It gets easier, once much of the process becomes familiar, there's more mental capacity available to devote to the task concentration needed to make good decisions. You'll also learn how, when and who to communicate with, so the rest is just noise
It's an amazing challenge overall, one that got me well and truly hooked within a few games
You've got it all to come is you're so inclined
 

JH

RefChat Addict
#10
I think it should have been red. Brutality includes "An act which is deliberately violent" (see: Glossary IFAB) so, even if it wasn't excessive force I think it still fits the criteria for a sending off. Plus, there's absolutely no excuse for him to be doing that.
"Brutality
An act which is savage, ruthless or deliberately violent"


I wouldn't describe a little kick out as any of the above. I think, as it has been described, YC was the correct decision.
 

Ciley Myrus

RefChat Addict
#12
Folk forget the mental and psychical side is as important as the actions decisions on the park
You should come off a game drained, because your brain has been working as hard as your legs have (at least to start when everything plays on your mind)
Keeps you concentrating, which is good
Hydrate, I post this near every thread when folk say, "first game", its vital you are hydrated, in whatever form that works best , water, isotonic, oranges, you need to check your urine before the game and the clearer, the better, your good to go
Amount of refs I observe and at half time they stand there shivering and don't take liquids on board but are sweating, common sense guys, what do the players do at half time (yes, ok, apart from sneaky fag), they get fuelled back up. So should you. And fire on a trackie top for the 5 mins or so and stay warm, don't let your muscles cool down because 1 min later, your off on a 40 yard fast run again, oh and then stopping, and going back the other way !!! Lunacy to not be prepared as best you can.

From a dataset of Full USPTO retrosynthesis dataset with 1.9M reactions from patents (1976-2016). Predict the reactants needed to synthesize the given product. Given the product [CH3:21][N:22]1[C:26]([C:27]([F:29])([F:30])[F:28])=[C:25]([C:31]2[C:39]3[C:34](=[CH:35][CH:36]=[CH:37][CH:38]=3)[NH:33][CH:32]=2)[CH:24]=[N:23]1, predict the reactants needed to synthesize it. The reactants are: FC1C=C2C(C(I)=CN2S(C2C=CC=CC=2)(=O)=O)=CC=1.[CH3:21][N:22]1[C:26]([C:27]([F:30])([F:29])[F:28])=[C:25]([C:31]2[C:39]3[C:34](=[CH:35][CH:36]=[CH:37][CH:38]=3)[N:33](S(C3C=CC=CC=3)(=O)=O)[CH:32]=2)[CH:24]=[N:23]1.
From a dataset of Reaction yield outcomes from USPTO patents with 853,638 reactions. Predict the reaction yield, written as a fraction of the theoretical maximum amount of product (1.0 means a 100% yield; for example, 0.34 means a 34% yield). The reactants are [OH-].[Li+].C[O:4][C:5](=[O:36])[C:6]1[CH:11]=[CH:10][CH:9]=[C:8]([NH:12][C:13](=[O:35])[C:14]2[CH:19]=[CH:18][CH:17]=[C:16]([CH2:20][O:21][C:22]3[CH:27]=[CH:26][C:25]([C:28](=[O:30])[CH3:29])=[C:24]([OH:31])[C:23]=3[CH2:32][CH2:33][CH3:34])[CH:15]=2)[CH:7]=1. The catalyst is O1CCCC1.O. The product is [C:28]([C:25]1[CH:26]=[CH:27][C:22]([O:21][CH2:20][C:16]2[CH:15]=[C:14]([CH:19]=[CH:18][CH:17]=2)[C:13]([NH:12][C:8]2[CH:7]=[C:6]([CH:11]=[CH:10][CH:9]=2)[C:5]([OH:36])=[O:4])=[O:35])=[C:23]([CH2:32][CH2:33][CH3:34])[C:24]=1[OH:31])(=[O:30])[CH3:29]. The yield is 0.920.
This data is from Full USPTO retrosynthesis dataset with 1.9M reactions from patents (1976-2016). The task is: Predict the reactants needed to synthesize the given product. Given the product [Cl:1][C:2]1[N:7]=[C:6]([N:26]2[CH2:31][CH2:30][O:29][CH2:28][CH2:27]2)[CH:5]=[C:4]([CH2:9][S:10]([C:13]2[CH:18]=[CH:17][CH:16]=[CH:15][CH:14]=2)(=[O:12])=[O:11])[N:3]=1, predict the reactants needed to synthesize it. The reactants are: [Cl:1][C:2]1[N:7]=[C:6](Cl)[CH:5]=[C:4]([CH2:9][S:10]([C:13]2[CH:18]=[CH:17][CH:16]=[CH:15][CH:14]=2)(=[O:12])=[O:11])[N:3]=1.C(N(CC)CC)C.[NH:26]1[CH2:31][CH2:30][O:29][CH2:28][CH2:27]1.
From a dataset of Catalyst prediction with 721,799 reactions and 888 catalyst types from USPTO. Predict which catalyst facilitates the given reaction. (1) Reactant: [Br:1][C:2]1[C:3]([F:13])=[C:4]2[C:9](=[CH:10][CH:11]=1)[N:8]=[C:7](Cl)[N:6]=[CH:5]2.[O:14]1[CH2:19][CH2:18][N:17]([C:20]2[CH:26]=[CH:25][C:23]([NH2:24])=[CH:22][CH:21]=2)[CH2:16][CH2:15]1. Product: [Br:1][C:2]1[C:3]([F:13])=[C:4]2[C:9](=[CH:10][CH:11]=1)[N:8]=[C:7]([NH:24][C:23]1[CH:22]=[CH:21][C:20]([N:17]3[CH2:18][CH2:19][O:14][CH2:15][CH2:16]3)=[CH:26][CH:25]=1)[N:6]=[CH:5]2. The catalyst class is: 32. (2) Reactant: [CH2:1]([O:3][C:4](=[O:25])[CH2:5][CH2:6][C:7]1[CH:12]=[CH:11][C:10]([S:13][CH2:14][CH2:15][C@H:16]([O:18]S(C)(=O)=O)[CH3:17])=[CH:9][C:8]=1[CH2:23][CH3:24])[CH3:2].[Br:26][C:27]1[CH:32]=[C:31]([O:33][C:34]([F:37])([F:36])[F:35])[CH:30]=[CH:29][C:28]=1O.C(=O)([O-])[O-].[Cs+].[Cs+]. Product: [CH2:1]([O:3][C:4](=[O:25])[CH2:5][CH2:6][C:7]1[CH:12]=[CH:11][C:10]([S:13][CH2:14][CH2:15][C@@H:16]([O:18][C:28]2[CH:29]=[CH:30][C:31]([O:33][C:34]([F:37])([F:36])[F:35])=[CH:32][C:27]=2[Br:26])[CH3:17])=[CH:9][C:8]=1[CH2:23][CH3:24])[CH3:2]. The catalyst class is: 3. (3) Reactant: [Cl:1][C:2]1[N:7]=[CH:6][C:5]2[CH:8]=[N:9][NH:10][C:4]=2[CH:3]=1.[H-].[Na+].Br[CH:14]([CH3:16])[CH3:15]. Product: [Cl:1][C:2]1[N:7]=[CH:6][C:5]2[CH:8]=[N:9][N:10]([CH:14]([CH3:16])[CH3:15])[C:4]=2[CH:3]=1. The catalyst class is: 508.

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Mintyref

RefChat Addict
#13
Well done, first match under the belt and it seems to have gone really well. Whether all the comments on her prove useful or not you are already doing the right thing by reflecting on your performance to identify somethings you can improve on and things that went well that you can reinforce.
Only need to take issue with one aspect of your post, don't diss the centre circle refereeing aspect ; @Sheffields Finest and I made careers out of it.....we both now have one leg longer than the other!
 

Sheffields Finest

Maybe I'm foolish, maybe I'm blind!
#14
Well done, first match under the belt and it seems to have gone really well. Whether all the comments on her prove useful or not you are already doing the right thing by reflecting on your performance to identify somethings you can improve on and things that went well that you can reinforce.
Only need to take issue with one aspect of your post, don't diss the centre circle refereeing aspect ; @Sheffields Finest and I made careers out of it.....we both now have one leg longer than the other!
Your only ever 45 yards from any decision, none of this fitness lark and all the kit but no idea malarkey
 

RobOda

RefChat Addict
#15
I wouldn't describe a little kick out as any of the above. I think, as it has been described, YC was the correct decision.
We'll have to disagree.

By definition I think it is deliberately violent: An act intended to hurt someone. Simple as that imo.
 

JH

RefChat Addict
#16
We'll have to disagree.

By definition I think it is deliberately violent: An act intended to hurt someone. Simple as that imo.
A kick with force and I would agree, I sent one off recently for a forceful kick off the ball. The very nature of a 'little' kick is that it won't hurt them, it is done to provoke. If they wanted to hurt their opponent, they wouldn't do a little kick-out. Very entitled to your opinion, of course.
 
#17
Well done!

Handling low level dissent is tough and takes getting used to - more games. You have to decide when it changes from a bit of bantz to complaining. Best advice is to act on the first dissent. If it’s mild and annoying, doesn’t have to mean a card, stop the game, isolate and warn the player, cut the grass... it does two things: tells the whole match you’ve had enough, makes it realy easy to give a card next time.

50/50s and kicking each other a lot... again tough at grassroots with mixed ability players... one thing is to talk to the players a bit ”that was tiny, carry on” ”try and play the ball” ”I’m gonns give the first one, you’ve kicked him three times and he’s lost the ball, I can see you tried to get the ball, make it cleaner”... balancing act though, no one wants non contact water polo referieeing and you must be prepared to identify clear fouls.

Well done though. I dreamed of 6/10s!